July 11, 2013 in Washington Voices

Program in need of special advocates

CASA volunteers represent interest of child in court
By The Spokesman-Review
 
Information

For more information about the CASA program and to find out more about the application process call (509) 477-2469.

Susan Cairy is the volunteer program coordinator for the Spokane County Juvenile Court, and she’s looking for a few good people who would like to become Court Appointed Special Advocates.

CASA, as the program is known, also appropriately means “home” in Spanish. Many of the juvenile court cases deal with finding permanent homes for children who have been neglected, removed from their biological homes or whose parents have abandoned them.

Volunteers represent the best interests of the child in court.

Cairy said referrals from Child Protective Services are “through the roof” at the same time as she’s worried the program may lose some of its state funding. Since May 2012, the number of referrals each month has risen from 30 to 50.

“The only thing we can attribute it to is the economy. People are worried about losing their homes and cars and jobs and stress comes out in some pretty terrible ways for some children,” Cairy said.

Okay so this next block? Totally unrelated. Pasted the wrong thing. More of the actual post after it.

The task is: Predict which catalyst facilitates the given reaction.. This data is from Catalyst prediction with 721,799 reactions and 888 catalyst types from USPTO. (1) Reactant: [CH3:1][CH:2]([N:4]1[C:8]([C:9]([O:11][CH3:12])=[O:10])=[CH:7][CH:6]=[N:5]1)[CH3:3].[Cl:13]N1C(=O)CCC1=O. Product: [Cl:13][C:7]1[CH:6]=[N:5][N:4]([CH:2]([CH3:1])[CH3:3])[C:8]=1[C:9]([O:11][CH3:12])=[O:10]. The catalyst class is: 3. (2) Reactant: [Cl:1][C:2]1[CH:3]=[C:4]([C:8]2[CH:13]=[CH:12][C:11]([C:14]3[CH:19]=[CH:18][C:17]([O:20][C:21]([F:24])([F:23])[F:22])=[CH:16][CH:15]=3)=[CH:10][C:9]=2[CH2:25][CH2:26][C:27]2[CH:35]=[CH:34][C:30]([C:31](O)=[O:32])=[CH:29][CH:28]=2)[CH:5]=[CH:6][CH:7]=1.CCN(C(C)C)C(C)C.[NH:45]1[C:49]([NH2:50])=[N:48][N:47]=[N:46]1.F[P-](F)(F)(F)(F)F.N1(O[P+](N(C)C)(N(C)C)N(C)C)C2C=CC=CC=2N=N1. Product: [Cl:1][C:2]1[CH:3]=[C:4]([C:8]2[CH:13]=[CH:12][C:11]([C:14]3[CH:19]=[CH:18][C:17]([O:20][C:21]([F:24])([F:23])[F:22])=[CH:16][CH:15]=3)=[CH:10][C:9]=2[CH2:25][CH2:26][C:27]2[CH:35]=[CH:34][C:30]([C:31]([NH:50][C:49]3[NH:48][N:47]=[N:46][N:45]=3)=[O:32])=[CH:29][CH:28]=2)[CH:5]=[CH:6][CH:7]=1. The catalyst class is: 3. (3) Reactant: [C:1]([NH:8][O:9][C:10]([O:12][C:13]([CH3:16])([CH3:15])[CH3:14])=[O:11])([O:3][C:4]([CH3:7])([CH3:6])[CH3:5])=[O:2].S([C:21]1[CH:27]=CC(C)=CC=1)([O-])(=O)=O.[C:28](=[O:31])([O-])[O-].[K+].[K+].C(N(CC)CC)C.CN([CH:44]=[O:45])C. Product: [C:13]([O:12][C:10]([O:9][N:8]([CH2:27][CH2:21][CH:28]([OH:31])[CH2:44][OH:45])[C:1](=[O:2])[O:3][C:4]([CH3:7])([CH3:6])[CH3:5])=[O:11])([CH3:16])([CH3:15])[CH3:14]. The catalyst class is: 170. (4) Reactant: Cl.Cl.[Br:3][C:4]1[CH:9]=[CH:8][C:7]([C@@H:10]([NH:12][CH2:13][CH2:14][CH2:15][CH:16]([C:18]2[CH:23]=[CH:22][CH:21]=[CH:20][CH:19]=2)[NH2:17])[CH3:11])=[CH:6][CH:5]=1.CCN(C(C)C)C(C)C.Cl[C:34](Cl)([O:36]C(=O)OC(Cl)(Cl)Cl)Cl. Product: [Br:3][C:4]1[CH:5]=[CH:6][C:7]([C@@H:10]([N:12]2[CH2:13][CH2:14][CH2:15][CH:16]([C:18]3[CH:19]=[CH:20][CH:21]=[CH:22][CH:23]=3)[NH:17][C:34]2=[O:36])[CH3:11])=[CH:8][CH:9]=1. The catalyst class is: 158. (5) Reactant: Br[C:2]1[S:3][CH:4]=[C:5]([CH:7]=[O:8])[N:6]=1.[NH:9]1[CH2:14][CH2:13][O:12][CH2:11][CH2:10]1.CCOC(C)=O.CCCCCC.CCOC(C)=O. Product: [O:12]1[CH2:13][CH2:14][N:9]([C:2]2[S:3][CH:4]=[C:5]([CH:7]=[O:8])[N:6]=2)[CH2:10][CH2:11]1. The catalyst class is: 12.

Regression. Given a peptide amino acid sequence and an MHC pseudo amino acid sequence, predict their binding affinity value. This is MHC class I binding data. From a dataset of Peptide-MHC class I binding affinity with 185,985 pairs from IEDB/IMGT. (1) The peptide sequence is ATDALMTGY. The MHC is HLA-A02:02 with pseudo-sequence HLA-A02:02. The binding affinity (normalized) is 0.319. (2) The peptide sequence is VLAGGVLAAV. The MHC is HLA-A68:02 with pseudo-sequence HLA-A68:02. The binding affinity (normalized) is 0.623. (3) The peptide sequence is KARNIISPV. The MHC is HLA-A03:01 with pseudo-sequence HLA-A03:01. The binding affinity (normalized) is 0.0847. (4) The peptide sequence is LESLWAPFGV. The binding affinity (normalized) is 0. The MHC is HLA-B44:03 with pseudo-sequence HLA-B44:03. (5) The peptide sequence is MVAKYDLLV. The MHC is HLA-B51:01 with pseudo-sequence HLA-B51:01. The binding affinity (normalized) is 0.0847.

Children represented by CASA volunteers are younger than 17, but Cairy said most of the cases involve children younger than 6.

“Most have been removed from their biological home,” Cairy said. “The state has an attorney, the parent has an attorney and the child has a CASA volunteer.”

There are 130-140 active volunteers right now, but Cairy said she could easily keep twice that number busy. Volunteers must be 21 years old and attend 30 hours of training, pass a criminal and child protective services background check, have a valid driver’s license and carry liability insurance on their car.

“Everyone who goes through training gets one case to start with and is expected to see it through until the end,” Cairy said. Volunteers get to choose the age of the child or sibling group they work with, she said.

Good verbal and written skills are especially important because CASA volunteers speak in court and fill out reports as long as their case is active.

The next training session begins Sept. 10.

“There’s no need to wait until then – please just call me right now,” Cairy said. “I will get the information to you right away and we will be ready to go by September.”

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